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What is Family Court?

By: Chris Nickson - Updated: 27 Apr 2012 | comments*Discuss
What Is Family Court?

Although many believe that family courts are used to decide divorce, that’s not the case – those hearings take place elsewhere. Family courts exist to settle issues regarding children. If you have to go to family court as part of divorce proceedings it will probably be to decide issues of Residence and Contact about the children of the union. Family courts don’t deal with money and child support, either – that’s all handled through the Child Support Agency.

Who Uses Family Court?

Divorcing parents will use family court when issues regarding Residence and Contact can’t be resolved be mediation. In that case it will be the Court that will issue the final orders determining Residence and Contact.

Social services will also use family court when necessary, if they need to apply for a care order, an emergency protection order, a secure accommodation order or a supervision order. In these cases they will work in the best interests of the child, but there will always be a Children and Family Court Advisory and Support Service worker in attendance to offer advice to the Court so its decisions are in the child’s best interests.

Who Can be There?

Apart from those involved directly in the proceedings, such as family members, legal counsel, and support workers, the court is essentially closed. Most certainly members of the public are barred from the court (unlike criminal trials, this isn’t a spectator sport) and members of the media do not attend, although they can under some circumstances, but in any reporting the names of those in court must be anonymous.

Looking After Children in Family Court

The Children and Family Court Advisory and Support Service looks after the interests of children in family court, and performs the job in several ways. They can be children’s guardians, offering advice and even appointing a solicitor to represent the children involved after spending an extended period with both the children and family.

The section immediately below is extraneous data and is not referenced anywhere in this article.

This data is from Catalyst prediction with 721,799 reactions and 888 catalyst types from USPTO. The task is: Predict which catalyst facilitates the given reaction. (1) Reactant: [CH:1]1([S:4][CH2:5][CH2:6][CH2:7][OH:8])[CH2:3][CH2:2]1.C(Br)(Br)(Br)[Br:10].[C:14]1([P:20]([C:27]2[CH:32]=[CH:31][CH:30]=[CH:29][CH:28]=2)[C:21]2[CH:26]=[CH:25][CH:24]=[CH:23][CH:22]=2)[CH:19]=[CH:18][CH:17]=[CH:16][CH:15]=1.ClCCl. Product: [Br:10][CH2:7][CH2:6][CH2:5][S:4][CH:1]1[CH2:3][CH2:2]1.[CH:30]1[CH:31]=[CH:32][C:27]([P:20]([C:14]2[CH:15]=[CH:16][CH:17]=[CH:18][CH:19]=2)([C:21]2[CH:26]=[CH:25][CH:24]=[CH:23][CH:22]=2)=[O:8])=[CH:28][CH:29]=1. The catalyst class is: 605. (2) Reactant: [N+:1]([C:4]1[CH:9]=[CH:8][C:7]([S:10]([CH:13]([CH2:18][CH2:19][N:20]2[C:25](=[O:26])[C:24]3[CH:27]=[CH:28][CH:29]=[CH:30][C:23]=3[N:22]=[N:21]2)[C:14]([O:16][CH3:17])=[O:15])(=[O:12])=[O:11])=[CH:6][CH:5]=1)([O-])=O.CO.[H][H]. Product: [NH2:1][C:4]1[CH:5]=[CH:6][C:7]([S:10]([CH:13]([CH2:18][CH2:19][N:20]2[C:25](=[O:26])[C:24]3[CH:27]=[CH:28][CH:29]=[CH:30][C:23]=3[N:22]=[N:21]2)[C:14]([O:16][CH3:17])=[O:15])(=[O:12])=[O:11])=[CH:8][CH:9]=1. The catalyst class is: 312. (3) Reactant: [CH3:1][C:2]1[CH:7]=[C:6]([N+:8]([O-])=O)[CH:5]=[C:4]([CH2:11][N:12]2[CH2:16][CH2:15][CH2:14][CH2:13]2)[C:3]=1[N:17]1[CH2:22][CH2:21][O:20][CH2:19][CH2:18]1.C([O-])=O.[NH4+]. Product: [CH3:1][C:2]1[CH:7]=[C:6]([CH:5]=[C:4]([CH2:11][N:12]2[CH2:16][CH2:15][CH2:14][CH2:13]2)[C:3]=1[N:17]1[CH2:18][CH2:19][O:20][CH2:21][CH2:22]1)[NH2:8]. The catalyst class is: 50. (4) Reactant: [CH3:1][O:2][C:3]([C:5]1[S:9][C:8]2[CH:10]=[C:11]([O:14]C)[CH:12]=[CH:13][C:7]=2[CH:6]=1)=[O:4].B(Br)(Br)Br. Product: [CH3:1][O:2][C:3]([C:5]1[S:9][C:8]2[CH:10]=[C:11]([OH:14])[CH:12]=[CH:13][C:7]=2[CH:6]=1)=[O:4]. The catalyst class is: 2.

In divorce cases they’ll often function as family reporters, and in that role they’ll offer advice to the court on Residence and Contact, i.e. the housing for the child – who he will live with - and when the father can see the child.

Solicitors in Family Court

Solicitors can be involved in the mediation process and will negotiate on behalf of each parent regarding Residence and Contact. But solicitors can represent the interests of each party in family court. It’s most important to remember, though, that the court will make the final decision, and will weight the interests of the child or children above all, which is why CAFCASS can appoint a solicitor to represent them in the court, ensuring their voice is heard properly.

Conducting Yourself in Family Court

Family court is part of the law process. It might seem less formal than the kind of jury trials shown on TV, but it’s a court nonetheless. That means you have to act with decorum and respect for both the process and the judge. Your divorce doesn’t matter here, it’s all about the children, their housing and the visitation rights.

Dress appropriately for the occasion. If you have a solicitor, listen to what he or she tells you. Don’t let yourself be goaded into outbursts in court; it won’t help your case at all. Above all, ensure your case is well prepared before you even enter the courtroom.

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